• Provenance enforcement
  • Version Control
  • Internal
  • Provenance tools for preservation processes

40
DPIF Data Processing Services
  • Synergistic
  • SIP/DIP Transmission
  • AIP Translation Transmission
  • Internal
  • Packaging tools
  • Ingest tools
  • Transformation tools
  • Analytic tools
  • Presentation tools

41
Cybertime Services
  • Contemporary Interoperation
  • Enable operation of synergistic and internal
    preservation services given that multiple
    generations of data sets, data types,
    technologies and implementations exist in
    cyberspace at any given time.
  • Persistence
  • Support continued operation of preservation
    services in the face of changes in technology at
    different velocities
  • Graceful Evolution
  • Facilitate transition when changes in services
    are necessitated by changes in technology
  • Facilitate introduction of new services enabled
    by advances in technology.

42
Building the DPIF
43
Fundamental Characteristics of the DPIF
Users
  • Independent of Implementation
  • i.e., effective across
  • Heterogeneous platforms
  • Independent administration
  • Generations of technology
  • Semiotic domains
  • Evolvable
  • Extensible
  • Agile
  • Interstitial

Data
Ser-vices
44
Development of the DPIF Exterior View
  • The Periphery of the DPIF needs to
  • Facilitate transmission of data into and out of
    the presevation environment
  • Allow local irregularities to enable optimization
    for particular producers, repositories,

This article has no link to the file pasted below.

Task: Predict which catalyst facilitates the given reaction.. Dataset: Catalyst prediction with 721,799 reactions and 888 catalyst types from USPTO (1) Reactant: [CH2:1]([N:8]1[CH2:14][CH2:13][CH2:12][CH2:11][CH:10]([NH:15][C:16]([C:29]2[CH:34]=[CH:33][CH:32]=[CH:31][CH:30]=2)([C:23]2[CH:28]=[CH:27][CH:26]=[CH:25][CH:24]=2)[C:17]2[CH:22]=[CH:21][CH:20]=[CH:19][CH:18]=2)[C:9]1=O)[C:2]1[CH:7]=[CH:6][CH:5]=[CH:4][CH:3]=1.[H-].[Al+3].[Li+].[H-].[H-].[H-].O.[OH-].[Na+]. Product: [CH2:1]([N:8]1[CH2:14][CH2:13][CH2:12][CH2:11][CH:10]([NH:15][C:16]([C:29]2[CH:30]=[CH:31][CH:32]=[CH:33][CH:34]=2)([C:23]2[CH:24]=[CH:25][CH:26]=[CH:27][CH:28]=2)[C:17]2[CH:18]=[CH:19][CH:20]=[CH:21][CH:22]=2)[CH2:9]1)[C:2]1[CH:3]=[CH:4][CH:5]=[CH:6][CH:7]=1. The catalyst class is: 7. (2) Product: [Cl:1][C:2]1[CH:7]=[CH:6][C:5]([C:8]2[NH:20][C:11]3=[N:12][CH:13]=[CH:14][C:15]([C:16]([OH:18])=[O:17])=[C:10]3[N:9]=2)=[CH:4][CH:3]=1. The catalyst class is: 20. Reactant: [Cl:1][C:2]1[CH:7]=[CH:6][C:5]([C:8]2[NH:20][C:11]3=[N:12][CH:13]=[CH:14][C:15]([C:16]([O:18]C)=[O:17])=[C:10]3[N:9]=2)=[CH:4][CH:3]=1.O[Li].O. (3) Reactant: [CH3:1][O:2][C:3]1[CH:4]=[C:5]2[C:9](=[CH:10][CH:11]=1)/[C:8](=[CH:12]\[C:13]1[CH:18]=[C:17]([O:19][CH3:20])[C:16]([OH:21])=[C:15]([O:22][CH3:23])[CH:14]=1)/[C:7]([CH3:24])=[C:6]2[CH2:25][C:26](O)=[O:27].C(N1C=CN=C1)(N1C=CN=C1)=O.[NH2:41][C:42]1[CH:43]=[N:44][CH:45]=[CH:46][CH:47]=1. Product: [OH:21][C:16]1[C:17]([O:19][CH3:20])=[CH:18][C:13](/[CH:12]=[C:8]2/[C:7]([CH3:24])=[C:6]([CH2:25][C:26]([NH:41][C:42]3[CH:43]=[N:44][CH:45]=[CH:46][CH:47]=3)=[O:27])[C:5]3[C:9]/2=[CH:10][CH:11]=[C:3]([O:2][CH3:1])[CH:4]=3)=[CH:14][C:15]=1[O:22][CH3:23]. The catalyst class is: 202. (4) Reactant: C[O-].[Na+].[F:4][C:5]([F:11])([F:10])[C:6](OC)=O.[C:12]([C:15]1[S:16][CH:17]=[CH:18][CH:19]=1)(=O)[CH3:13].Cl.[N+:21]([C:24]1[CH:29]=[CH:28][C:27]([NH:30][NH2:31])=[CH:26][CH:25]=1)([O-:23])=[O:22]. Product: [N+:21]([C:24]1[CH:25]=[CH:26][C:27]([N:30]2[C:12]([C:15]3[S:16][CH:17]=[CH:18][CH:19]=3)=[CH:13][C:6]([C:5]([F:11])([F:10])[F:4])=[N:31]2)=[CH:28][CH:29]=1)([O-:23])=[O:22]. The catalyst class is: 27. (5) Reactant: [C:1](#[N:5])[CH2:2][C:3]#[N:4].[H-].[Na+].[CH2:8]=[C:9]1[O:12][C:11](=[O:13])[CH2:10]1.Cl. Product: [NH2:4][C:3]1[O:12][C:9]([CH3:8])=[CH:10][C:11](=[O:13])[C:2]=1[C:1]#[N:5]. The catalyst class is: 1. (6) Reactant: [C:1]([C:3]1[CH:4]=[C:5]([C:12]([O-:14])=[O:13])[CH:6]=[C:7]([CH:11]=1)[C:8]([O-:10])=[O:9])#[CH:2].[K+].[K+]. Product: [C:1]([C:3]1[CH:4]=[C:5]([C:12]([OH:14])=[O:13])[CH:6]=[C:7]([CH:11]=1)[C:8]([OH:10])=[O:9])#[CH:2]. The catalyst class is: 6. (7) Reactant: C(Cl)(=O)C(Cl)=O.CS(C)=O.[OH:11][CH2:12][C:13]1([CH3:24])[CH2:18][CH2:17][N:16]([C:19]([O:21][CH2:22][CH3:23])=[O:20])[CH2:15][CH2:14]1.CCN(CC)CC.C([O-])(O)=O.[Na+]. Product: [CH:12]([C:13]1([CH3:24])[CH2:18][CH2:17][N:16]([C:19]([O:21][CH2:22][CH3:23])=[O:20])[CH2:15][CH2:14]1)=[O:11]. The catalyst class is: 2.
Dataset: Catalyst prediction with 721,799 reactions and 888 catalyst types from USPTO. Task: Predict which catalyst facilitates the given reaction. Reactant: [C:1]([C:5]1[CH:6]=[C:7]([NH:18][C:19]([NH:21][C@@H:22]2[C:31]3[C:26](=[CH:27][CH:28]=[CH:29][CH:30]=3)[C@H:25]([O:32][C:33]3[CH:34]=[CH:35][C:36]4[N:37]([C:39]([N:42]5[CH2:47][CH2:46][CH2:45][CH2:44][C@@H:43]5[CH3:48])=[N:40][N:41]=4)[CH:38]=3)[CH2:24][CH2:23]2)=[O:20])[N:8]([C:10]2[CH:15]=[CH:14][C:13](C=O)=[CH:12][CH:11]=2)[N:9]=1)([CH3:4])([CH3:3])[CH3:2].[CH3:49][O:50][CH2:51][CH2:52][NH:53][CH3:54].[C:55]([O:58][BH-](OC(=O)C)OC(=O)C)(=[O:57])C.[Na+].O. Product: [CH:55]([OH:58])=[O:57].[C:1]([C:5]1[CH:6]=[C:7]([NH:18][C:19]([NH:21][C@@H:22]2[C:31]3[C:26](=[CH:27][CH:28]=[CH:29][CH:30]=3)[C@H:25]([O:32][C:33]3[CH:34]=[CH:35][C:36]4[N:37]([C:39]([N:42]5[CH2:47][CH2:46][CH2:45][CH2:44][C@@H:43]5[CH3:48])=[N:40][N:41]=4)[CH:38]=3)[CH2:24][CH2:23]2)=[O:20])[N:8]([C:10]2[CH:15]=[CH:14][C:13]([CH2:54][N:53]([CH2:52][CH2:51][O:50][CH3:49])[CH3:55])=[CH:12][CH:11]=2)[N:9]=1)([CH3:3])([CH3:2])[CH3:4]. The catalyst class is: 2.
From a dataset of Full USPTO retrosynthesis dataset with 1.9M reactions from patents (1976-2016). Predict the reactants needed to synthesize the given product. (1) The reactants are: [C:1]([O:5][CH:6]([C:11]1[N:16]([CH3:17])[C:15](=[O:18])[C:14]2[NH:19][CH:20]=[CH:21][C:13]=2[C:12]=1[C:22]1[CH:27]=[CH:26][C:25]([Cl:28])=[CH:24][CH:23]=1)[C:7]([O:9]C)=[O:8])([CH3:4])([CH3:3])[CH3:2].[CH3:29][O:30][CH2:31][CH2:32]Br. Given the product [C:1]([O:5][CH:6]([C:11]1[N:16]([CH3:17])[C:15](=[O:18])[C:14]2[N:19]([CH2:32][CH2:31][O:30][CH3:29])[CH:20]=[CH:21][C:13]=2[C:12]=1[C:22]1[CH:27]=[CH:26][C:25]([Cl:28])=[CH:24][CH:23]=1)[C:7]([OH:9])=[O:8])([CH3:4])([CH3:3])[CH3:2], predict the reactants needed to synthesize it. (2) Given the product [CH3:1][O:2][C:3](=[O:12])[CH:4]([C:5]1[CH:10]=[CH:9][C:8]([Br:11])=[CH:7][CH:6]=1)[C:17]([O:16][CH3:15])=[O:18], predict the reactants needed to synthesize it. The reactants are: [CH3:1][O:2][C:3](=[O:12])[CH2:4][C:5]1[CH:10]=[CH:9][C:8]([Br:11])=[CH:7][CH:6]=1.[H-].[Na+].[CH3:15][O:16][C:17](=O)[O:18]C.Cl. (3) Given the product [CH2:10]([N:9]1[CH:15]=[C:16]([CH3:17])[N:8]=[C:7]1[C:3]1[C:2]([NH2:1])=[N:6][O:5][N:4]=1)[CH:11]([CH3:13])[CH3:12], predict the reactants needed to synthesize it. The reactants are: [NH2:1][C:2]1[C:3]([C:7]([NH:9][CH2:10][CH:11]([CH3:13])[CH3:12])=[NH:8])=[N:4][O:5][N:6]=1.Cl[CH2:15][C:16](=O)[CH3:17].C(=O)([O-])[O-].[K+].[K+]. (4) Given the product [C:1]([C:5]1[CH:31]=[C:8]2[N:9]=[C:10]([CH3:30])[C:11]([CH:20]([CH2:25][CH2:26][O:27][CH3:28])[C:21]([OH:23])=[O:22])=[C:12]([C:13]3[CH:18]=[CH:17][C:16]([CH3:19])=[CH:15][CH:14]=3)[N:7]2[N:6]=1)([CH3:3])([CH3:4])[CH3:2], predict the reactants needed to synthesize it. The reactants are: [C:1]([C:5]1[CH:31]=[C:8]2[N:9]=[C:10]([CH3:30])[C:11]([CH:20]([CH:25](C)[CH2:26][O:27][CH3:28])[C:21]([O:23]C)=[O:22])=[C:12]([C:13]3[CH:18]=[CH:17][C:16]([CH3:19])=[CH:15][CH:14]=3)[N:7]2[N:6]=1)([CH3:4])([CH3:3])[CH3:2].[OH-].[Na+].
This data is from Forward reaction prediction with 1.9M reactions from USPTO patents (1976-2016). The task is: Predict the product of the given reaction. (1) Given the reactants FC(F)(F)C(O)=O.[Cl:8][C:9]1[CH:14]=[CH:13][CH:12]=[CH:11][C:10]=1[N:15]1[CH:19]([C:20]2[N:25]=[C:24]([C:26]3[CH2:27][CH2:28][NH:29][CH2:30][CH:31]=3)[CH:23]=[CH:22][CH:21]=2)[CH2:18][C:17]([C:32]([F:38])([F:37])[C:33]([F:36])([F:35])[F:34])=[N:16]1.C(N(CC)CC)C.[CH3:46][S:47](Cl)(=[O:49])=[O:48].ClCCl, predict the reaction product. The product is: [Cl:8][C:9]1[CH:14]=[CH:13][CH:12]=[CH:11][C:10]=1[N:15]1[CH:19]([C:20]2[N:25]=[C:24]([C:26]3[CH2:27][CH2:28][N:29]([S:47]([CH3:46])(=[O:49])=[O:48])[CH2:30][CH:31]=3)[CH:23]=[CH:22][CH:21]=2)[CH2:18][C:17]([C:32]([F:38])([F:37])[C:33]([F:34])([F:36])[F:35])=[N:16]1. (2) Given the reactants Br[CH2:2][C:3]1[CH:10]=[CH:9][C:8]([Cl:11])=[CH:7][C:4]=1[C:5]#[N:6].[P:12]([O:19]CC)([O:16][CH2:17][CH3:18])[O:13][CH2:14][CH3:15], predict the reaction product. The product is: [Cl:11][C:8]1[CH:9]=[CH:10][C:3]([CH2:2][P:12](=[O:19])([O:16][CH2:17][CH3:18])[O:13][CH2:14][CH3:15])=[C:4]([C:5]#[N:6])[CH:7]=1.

collections, services and for re-use and
    re-purposing
  • Expand gradually

45
Tiered Approach toPreservation Interoperability
Stefan Gradmann, INTEROPERABILITY. A key concept
for large scale, persistent digital libraries.
Digital Preservation Europe. September 2008.
Abstract
Concrete
46
Open Interoperability forPreservation Use
creative enabling the generation of new,
trustworthy information from heterogeneous
sources, applying novel methods
Abstract
Concrete
47
Incremental Development of the DPIF
  • Address Users, Data and Services in each
    increment
  • Facilitate the emergence and persistence of
    Networks of Preservation within specialized data
    domains or areas of activity
  • Including various repositories, collections and
    service providers
  • Sharing common standards, data, services,
    contracts
  • Develop Use Cases
  • Enable superposition of Networks of Practice
  • Identify and address barriers to interoperation

48
  • For more informationwww.nara.gov/ncast